Muscat: Heavy investment in innovation and digitalisation and an even more effective distribution of fiscal stimulus packages to COVID-hit firms are among the recommendations of a study into the impact of the pandemic on the economy of Oman.
The study, led by Dr. Ashraf Mishrif, OCCI Chair in Economic Studies at Sultan Qaboos University, and funded by the COVID-19 Research Programme of the Ministry of Higher Education, Research and Innovation is titled ‘The Impact of COVID-19 on the Omani Economy’.
For this study, principal investigator Dr. Ashraf Mishrif and his team aimed to provide an in-depth analysis of the actual impact of the COVID-19 pandemic on the Omani economy and the amount of the damage that has been done to key vital sectors such as transportation, logistics, SMEs, manufacturing, labor, insurance and finance. The findings of this study were based on primary and secondary data gathered through the design and distribution of survey questionnaires as well as semi-structured interviews with government officials, corporate executives, and business owners and managers from Oman.
According to Dr. Ashraf Mishrif, the impact of the pandemic has been severe as the economy heavily depends on the hydrocarbon sector, which accounts for 30 per cent of GDP. The lockdown and immobility have resulted in the significant reduction in the performance and activities of factories and commercial centers due to decrease in demand of products and services. Initial investigations have shown that most manufacturing and non-manufacturing sectors have suffered significant revenue and workforce losses as a result of frequent border closures, service interruptions, demand drops and supply shortages.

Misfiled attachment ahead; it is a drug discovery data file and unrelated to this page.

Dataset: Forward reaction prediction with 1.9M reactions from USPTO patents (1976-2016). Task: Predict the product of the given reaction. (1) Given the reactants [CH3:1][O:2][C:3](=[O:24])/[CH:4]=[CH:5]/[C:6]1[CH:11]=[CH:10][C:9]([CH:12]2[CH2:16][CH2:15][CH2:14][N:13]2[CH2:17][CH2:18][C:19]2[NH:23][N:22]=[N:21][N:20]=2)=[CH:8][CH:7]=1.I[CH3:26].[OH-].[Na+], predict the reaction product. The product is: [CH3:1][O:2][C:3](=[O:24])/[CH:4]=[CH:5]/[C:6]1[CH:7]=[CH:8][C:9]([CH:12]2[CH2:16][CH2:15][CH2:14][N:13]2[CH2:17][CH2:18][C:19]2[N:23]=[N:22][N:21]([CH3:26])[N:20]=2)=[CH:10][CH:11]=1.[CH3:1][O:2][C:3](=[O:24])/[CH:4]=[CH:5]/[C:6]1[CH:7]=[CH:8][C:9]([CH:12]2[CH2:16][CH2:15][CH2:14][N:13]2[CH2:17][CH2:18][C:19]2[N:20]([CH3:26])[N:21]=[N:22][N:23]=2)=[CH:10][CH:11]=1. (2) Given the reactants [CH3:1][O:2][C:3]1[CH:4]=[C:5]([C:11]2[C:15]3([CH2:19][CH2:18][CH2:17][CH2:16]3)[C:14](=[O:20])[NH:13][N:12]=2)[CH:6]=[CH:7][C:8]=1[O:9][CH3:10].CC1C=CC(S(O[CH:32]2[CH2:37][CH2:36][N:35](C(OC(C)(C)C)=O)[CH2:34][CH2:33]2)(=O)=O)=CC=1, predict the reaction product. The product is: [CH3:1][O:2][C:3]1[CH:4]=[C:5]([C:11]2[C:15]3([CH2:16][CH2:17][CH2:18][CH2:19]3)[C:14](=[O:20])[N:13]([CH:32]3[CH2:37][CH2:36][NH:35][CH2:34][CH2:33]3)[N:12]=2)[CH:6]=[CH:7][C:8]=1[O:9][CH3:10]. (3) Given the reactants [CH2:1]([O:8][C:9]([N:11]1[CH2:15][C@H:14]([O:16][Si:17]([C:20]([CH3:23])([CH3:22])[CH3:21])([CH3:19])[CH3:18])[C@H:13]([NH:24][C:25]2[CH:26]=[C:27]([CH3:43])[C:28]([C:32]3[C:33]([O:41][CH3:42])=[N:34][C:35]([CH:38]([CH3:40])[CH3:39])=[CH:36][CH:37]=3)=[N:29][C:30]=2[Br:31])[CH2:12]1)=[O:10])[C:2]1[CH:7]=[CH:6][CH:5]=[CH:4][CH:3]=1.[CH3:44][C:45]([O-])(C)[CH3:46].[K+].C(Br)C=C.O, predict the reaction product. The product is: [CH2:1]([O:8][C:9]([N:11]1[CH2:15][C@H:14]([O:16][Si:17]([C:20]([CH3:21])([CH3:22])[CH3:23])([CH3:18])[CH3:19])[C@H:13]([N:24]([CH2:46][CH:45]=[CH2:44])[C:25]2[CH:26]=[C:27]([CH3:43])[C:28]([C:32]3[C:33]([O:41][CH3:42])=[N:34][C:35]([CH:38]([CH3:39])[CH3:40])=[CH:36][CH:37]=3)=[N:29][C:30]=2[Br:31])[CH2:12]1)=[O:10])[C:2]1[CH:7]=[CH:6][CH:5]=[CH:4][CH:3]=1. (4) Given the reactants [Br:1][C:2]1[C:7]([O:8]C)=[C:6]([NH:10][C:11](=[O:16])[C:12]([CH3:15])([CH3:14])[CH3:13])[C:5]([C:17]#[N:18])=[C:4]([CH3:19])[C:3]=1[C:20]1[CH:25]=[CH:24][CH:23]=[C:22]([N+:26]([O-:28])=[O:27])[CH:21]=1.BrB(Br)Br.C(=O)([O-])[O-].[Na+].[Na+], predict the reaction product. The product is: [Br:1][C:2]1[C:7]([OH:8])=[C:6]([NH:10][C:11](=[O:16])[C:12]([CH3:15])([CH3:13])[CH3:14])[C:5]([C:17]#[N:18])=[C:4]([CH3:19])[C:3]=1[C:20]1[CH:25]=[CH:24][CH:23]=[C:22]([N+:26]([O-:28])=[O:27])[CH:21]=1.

In order for the economy to flourish in Oman, Dr. Ashraf Mishrif has recommended a series of actions to be taken into consideration by the government and the business sector based on the findings of his study. He recommended that the government and private sector enterprises must heavily invest in innovation and digitalisation in order to upgrade the economic and civil institutions in a way that accelerates the engagement with the technological advancement of the fourth industrial revolution, and that the government has to find more effective mechanisms to distribute fiscal stimulus packages to companies affected by the COVID-19 pandemic, as many of the small and medium sized enterprises interviewed by the researchers complained that they did not benefit from these schemes.
He also recommended that the Ministry of Higher Education, Research and Innovation has to initiate and support various innovation schemes at the universities and research centers to serve as backbone of knowledge generation and technological development that will put the Sultanate of Oman at a competitive edge in the ensuing years. The study also encourages high level of coordination between the Ministry of Labour and Ministry of Higher Education, Research and Innovation to address the mismatch between the required skills and education outputs and prepare the national workforce with the right skills to work in areas as artificial intelligence, big data mining, and the internet of things since the study has found that many job vacancies were not filled after the departure of expat workers due to lack of technical skills among nationals.
Dr. Ashraf Mishrif lastly recommended that government officials and company executives must put in place alternative strategies to deal with unexpected circumstances and be accustomed to deal rapidly and effectively with frequent natural disasters, biological wars and global financial crises in order to minimize the impact of similar crises in the future.